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Price of ‘bailing out’ any companies should be equity which will generate long-term returns, say economists in IPPR discussion paper

The Chancellor should take equity stakes of 30 per cent in each of the major airlines as the price of supporting them through the coronavirus crisis, according to a discussion paper commissioned by the IPPR think tank.

Economists Eric Lonergan and Mark Blyth argue that the government is likely to recoup up to three times its investment in struggling UK companies as they bounce back over the next decade, underscoring the long-term benefit of intervention now. They propose a model that could immediately be applied to airlines, but also other sectors in the economy such as retail and manufacturing.

Shares should eventually be used to begin building a new National Wealth Fund, they say, for the benefit of citizens with few assets of their own. The fund would also be used to drive higher social, environmental and governance standards within the companies in which it holds a stake.

But for now the government should insist only that any businesses it helps with major cash injections retain all their current staff, to preserve jobs and support the wider UK economy.

The paper comes as the Chancellor, Rishi Sunak, and other government ministers wrestle over how best to intervene in the aviation industry, which has seen passenger numbers plunge and both revenues and share prices plummet as a result of the crisis.

Eric Lonergan, a leading economist and writer, and Mark Blyth, professor of political economy at Brown University, call for the government to step in by:

  • Refinancing existing credit facilities at zero interest for six months
  • Offering new credit facilities up to a maximum equivalent to three months’ revenue, if necessary. These would also be priced at zero interest rates, also for six months.
  • Taking equity stakes of 30 per cent in each major airline, priced using the average share price over the prior 30 days.
  • Requiring that companies supported maintain all current employees, regardless of their contract type.

They argue that it is a misnomer to call such intervention ‘bailouts’, as it is in everyone’s interest to sustain the operations of good business and support jobs. Meanwhile shareholders have already suffered large losses, while low interest rates make this is an ideal moment for such intervention.

Lonergan and Blyth write:

“The state will emerge from this crisis with a stronger, not a weaker, balance sheet. This is a very different calculus to the government issuing debt to finance current expenditure.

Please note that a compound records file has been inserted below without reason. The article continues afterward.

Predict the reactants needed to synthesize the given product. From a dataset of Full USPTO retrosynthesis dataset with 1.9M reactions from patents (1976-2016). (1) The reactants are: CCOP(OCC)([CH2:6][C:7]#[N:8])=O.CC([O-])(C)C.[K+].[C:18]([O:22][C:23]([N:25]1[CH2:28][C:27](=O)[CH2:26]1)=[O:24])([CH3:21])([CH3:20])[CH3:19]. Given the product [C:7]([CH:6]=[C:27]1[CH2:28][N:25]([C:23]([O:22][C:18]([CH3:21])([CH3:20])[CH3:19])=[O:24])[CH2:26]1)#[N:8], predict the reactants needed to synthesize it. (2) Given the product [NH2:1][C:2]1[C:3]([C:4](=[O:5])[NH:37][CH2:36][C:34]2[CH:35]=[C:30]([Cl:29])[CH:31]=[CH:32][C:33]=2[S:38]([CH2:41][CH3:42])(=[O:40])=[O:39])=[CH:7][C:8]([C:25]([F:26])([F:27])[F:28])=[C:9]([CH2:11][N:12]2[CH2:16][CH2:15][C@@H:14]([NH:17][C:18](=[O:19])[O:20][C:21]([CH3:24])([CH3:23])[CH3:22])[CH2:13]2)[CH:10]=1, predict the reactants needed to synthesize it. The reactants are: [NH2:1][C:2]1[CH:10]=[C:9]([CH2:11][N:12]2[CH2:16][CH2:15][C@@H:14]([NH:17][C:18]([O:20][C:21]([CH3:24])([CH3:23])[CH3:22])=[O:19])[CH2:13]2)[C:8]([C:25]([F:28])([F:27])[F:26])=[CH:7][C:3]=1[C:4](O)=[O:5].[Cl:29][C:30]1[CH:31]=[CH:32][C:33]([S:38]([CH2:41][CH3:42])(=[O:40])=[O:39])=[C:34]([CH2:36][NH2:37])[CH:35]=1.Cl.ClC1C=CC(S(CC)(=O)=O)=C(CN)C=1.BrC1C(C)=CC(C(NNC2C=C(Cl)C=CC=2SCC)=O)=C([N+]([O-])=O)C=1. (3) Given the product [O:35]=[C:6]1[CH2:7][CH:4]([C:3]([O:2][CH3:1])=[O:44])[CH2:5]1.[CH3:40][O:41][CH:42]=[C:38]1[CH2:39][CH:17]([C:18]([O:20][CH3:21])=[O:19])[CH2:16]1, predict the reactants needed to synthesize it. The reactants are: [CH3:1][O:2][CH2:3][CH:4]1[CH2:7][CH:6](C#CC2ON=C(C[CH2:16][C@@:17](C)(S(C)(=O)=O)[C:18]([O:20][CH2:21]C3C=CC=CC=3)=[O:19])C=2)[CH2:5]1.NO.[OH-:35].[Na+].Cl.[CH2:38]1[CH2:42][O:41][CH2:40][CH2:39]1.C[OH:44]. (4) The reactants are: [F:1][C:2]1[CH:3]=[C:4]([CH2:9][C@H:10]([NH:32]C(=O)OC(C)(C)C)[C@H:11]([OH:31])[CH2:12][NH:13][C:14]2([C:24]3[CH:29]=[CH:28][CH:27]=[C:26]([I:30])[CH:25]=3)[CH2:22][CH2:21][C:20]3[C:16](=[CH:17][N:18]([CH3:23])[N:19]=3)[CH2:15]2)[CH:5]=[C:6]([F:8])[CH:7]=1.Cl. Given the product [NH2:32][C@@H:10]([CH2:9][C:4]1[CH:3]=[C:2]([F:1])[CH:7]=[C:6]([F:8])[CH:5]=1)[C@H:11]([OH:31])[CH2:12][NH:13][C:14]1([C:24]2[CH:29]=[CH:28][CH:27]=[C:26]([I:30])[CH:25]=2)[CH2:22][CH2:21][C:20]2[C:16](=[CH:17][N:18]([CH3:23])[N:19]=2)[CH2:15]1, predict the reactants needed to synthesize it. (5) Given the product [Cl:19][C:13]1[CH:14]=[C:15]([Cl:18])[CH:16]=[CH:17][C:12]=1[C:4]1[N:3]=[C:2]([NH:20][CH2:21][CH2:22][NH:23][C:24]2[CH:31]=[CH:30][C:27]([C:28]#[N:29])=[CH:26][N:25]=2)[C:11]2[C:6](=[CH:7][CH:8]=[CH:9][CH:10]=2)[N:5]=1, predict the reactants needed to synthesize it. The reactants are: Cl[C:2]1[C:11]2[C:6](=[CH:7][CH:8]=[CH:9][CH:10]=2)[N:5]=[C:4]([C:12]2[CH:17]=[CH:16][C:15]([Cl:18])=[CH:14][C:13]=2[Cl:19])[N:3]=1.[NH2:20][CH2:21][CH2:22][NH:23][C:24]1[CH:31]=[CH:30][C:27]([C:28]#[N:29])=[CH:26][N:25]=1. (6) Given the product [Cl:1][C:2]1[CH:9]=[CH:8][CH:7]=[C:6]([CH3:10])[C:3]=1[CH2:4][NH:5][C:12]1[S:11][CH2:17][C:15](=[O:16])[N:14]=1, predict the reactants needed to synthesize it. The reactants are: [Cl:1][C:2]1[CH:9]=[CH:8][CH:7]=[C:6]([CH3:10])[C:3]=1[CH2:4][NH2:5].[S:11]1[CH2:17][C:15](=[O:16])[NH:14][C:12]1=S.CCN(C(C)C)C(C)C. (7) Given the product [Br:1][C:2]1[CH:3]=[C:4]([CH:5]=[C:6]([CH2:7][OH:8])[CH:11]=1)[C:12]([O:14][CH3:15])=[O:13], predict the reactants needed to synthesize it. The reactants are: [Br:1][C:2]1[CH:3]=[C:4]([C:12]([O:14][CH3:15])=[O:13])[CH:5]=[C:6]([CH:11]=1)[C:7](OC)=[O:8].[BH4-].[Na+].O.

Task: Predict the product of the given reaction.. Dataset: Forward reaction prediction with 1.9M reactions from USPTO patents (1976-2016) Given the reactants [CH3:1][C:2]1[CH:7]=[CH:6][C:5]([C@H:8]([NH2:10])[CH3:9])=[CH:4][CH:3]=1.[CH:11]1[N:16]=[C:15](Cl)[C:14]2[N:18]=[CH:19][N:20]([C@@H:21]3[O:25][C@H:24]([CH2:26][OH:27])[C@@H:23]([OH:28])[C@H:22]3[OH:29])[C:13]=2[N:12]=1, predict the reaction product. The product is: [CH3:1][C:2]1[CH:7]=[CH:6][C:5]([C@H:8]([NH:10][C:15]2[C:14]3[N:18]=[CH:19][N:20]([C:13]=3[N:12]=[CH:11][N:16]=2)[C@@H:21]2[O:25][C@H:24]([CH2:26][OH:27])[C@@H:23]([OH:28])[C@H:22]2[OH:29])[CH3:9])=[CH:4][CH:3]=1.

“By issuing debt when interest rates are so low and... buying assets at very cheap prices, in the medium term, the state will simultaneously ensure businesses survive, workers keep their jobs and the state emerges an owner of significant assets.”

CarysRoberts, Executive Director of IPPR, who commissioned the discussion document, said:

“We are delighted to publish this important paper by Eric Lonergan and Mark Blyth, part of an exploration by IPPR of how interventions to shield the economy during this crisis can be designed to generate a more prosperous and just society when the crisis has passed.

“It’s particularly significant that they are calling for this to be the starting point for a new UK National Wealth Fund, like that established in other countries. Establishing such a fund, to be managed in the public interest and for social and environmental benefit, was a key recommendation of IPPR’s Commission on Economic Justice.”



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  1. The IPPR-hosted discussion paper, Beyond bailouts, by Eric Lonergan and Mark Blyth, will be published at 0001 on Thursday March 26. It will be available at:
  2. Advance copies of the paper are available under embargo on request
  3. The IPPR’s Commission on Economic Justice reported in 2018. Commissioners included Archbishop of Canterbury Justin Welby and Frances O’Grady, general secretary of the Trades Union Congress. It recommended far-reaching reforms to the UK economy, including establishing a Citizens’ Wealth Fund. The report, Prosperity and Justice, can be read at:
  4. IPPR is the UK’s pre-eminent progressive think tank. With more than 40 staff in offices in London, Manchester, Newcastle and Edinburgh, IPPR is Britain’s only national think tank with a truly national presence.